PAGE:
This page is specific to the Visual Basic for Applications (VBA) Language Reference for Office 2010.
Used with the Print # statement or the Print method to position output.
If n is less than the output line width, the next print position immediately follows the number of spaces printed. If n is greater than the output line width, Spc calculates the next print position using the formula:
currentprintposition + (n Mod width)
For example, if the current print position is 24, the output line width is 80, and you specify Spc(90), the next print will start at position 34 (current print position + the remainder of 90/80). If the difference between the current print position and the output line width is less than n (or n Mod width), the Spc function skips to the beginning of the next line and generates spaces equal to n – (width – currentprintposition).
Make sure your tabular columns are wide enough to accommodate wide letters.
When you use the Print method with a proportionally spaced font, the width of space characters printed using the Spc function is always an average of the width of all characters in the point size for the chosen font. However, there is no correlation between the number of characters printed and the number of fixed-width columns those characters occupy. For example, the uppercase letter W occupies more than one fixed-width column and the lowercase letter i occupies less than one fixed-width column.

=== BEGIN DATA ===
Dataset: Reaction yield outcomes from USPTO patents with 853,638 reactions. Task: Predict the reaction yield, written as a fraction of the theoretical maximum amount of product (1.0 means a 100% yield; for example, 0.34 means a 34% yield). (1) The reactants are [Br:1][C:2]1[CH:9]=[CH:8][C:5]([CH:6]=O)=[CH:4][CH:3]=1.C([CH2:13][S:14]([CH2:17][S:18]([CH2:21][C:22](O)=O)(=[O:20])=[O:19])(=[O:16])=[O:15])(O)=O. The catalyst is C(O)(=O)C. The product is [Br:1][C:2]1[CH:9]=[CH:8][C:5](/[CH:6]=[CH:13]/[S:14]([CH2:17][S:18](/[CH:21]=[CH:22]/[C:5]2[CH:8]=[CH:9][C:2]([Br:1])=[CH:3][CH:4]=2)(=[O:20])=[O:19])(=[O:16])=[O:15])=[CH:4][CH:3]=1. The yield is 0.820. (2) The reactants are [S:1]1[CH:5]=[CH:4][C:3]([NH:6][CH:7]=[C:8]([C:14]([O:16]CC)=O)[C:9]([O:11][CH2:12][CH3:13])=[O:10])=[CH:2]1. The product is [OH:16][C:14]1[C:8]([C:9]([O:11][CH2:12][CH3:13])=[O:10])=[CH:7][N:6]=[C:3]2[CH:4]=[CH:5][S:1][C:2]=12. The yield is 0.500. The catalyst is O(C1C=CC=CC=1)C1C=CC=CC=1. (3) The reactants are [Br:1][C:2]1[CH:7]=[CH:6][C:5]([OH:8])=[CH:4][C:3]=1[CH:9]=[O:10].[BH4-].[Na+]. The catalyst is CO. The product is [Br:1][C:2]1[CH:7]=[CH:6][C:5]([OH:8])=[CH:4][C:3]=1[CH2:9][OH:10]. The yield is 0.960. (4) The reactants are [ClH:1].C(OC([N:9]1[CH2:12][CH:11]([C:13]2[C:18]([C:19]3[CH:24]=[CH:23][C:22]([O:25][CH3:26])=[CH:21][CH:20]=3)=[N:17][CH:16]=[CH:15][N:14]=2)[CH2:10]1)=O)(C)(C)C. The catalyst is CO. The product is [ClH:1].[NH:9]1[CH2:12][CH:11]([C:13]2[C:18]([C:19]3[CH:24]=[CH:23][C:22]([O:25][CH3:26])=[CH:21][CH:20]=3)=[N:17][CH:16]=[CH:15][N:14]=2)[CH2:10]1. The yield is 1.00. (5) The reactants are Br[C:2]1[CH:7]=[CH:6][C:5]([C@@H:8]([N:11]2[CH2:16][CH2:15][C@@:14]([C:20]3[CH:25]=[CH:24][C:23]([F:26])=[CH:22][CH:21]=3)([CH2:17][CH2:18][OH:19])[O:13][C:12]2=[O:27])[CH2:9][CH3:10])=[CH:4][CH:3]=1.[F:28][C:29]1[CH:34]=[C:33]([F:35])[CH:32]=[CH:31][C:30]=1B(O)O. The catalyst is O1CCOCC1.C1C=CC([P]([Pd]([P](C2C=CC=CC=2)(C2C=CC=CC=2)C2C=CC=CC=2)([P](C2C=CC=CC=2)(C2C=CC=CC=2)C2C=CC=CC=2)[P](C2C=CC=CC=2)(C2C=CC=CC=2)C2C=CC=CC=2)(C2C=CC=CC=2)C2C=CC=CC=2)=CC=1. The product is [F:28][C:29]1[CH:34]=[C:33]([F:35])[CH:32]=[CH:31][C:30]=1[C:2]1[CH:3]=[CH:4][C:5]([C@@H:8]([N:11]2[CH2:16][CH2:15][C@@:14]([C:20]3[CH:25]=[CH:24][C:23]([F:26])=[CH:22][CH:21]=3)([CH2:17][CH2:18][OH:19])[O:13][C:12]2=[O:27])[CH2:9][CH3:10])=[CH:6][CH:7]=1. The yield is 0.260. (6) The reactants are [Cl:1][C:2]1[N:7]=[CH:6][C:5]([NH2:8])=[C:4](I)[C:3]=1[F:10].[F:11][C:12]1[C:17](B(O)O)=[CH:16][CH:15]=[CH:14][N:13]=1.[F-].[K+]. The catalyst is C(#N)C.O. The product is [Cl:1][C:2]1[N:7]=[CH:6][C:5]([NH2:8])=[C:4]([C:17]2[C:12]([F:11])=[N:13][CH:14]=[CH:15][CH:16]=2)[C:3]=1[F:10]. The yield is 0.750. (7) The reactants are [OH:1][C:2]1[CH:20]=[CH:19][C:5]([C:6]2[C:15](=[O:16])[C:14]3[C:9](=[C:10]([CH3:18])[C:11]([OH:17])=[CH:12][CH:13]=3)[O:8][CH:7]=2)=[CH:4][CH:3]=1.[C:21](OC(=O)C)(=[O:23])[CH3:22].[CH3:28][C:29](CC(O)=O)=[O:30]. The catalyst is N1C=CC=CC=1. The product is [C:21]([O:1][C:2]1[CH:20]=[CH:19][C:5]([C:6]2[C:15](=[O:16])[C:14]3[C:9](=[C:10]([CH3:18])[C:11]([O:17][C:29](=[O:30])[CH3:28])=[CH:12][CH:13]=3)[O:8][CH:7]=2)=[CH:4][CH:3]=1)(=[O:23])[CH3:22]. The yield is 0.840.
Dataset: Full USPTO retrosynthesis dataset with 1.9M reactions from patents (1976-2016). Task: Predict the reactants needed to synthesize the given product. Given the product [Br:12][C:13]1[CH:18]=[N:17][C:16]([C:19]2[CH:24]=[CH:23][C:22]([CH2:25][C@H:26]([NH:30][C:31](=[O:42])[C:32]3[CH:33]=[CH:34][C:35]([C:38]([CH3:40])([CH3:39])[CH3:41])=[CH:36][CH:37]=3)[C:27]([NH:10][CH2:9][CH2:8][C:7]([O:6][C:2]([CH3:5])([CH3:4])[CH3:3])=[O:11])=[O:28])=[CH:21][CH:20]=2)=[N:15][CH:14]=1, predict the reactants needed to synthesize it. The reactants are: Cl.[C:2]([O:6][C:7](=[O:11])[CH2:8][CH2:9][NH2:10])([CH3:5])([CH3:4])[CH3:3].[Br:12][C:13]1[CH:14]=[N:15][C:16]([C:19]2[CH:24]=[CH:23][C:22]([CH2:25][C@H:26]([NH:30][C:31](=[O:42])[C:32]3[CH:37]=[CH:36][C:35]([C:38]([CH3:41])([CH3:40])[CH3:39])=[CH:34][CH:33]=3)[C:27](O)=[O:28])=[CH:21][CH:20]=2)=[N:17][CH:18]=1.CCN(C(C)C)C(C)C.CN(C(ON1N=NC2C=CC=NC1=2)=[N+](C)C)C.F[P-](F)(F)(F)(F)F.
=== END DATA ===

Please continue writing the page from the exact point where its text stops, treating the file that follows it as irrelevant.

This example uses the Spc function to position output in a file and in the Immediate window.
' The Spc function can be used with the Print # statement. Open "TESTFILE" For Output As #1 ' Open file for output. Print #1, "10 spaces between here"; Spc(10); "and here." Close #1 ' Close file.
The following statement causes the text to be printed in the Immediate window (using the Print method), preceded by 30 spaces.
Debug.Print Spc(30); "Thirty spaces later..."